The absence of tails in working dogs goes back centuries in Britain, where a farmer or drover was exempted from paying taxes on his working dogs if they had docked tails. This system was abandoned in 1796 because many other dogs had their tails docked to avoid the tax. The custom of docking survived though, and is still carried on with many breeds today, especially sporting dogs.
In early Britain, most short-tailed droving dogs were known as Curs. Some had docked tails and others were born with short tails. 'Cur' was not always a negative term- they were prized animals. Welsh herdsmen thought their curs were 'of equal value to an ox'. The word 'Cur' is thought to have come from the Swedish word for 'dog','Kurre'. When early droving dogs had their tails docked, it was known as 'curtailing', a word used nowadays to mean 'cutting short'. Curs were quick, courageous and intelligent, and were used mainly for droving cattle. They were larger, stronger and fiercer than shepherds' dogs, with smoother, shorter hair. They were mostly black and white, with half-pricked ears and many were born with short tails. The McNab breed in the United States bears a strong resemblance to early Curs. It is likely that the McNab and the Stumpy-Tail Cattle Dog share a common ancestry in the Cur.
Clearly, the similarities between the Stumpy-Tail Cattle Dog and the Australian Cattle Dog indicate similarities in their breeding. Both have Dingo and Blue Merle Collie blood. There is no evidence of Black and Tan Sheepdog or Bull Terrier in the Stumpy-Tail. The main difference is that the progenitor of the Stumpy-Tail Cattle Dog is the Timmin's Biter (the cross between a Smithfield and a Dingo mentioned in the Australian Cattle Dog story). This cross was abandoned by those who bred the Australian Cattle Dog from Hall's Heelers. The Smithfield that Timmins crossed was most likely a Cur, since the result was a bob-tailed litter. They were called Red Bobtails as well as Timmin's Biters.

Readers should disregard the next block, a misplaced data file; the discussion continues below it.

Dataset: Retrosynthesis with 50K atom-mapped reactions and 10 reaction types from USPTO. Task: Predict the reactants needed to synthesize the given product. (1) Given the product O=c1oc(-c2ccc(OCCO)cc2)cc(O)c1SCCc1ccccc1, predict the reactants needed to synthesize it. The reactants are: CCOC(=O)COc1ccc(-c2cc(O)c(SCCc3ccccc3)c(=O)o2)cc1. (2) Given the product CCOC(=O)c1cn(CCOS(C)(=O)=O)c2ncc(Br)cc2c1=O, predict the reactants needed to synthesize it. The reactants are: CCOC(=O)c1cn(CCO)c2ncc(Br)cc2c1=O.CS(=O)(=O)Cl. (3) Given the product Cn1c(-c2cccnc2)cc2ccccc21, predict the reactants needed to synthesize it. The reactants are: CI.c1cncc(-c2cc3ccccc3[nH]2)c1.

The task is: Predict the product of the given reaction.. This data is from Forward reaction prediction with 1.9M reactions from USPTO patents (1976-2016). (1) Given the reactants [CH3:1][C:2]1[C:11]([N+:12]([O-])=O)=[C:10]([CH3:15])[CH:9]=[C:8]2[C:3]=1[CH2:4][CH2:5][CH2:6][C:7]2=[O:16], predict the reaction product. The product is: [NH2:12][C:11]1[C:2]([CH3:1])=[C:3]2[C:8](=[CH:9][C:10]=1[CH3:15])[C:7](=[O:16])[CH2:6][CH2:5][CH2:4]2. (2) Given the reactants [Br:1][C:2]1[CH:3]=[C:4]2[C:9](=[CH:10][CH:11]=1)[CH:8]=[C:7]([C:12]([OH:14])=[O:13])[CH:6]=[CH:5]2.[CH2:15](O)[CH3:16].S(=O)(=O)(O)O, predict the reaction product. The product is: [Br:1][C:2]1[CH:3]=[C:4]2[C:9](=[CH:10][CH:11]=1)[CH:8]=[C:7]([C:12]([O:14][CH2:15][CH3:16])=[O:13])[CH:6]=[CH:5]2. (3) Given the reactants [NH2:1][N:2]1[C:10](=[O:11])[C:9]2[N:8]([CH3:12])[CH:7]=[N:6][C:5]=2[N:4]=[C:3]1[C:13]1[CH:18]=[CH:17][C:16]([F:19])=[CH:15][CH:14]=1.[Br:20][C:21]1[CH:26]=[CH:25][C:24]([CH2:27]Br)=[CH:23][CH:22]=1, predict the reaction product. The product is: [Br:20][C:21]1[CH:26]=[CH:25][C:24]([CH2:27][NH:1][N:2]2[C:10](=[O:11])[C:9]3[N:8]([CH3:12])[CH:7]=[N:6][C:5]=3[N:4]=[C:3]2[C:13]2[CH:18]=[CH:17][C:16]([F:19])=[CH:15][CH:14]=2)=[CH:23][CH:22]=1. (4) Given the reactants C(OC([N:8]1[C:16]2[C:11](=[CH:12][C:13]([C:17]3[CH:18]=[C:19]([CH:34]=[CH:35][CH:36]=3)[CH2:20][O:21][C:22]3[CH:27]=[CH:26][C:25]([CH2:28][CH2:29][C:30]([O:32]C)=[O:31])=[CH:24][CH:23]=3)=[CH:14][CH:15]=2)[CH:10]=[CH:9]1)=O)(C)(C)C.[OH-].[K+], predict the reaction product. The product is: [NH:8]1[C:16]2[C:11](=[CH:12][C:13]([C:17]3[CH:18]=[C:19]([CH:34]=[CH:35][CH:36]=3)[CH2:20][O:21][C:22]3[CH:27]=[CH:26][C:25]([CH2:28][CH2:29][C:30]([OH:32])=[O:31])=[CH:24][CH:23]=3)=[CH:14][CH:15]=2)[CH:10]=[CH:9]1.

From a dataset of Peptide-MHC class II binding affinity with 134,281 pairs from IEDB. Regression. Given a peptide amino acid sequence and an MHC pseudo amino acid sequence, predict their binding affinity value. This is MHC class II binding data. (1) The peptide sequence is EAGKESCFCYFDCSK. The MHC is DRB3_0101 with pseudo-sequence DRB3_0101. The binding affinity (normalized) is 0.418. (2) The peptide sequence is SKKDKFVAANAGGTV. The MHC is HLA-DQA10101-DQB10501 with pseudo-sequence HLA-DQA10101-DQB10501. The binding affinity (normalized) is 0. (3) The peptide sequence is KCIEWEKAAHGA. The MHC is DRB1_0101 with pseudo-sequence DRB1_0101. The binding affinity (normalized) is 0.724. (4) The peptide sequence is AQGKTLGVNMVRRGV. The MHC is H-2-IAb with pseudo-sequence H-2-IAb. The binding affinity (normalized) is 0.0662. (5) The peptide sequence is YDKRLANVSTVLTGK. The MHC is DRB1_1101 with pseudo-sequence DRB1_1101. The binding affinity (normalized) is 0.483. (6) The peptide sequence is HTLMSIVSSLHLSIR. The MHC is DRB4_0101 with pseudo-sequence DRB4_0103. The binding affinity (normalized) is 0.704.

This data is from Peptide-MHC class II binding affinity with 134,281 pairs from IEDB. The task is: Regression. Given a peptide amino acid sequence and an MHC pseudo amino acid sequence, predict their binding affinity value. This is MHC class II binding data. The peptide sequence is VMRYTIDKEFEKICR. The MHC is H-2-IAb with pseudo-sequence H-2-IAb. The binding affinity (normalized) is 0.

Next the Timmin's Biter was was mated with a Smooth Haired Blue Merle Collie in an attempt to breed out the vicious bite of these animals, for heeling cattle. The cross did soften the bite, and produced the blue mottled and red speckled coats we see today.
Only short-tailed dogs were then mated to retain the stumpy tail characteristic. This has eliminated any long-tailed strain. Stumpy-Tail Cattle Dogs breed true to type- all litters are born without tails or with very short tails.
Another name for the Stumpy-Tail Cattle Dog is the Smithfield Heeler, supposedly given to it by a family who helped develop the dog, and who lived on the Queensland- New South Wales border. It seems likely, however, that the 'Smithfield' refers to the British working dogs of that name.
The Stumpy-Tail Cattle Dog is just as effective with cattle as the Australian Cattle Dog. It is relatively uncommon, but held in high esteem in country areas. It is a silent worker with high endurance, loyalty and courage. It is gaining in popularity overseas, especially in Canada, where it is useful on the larger cattle properties.
"Australian Cattle Dogs" by Narelle Robertson.
"The Complete Book of Australian Dogs" by Angela Sanderson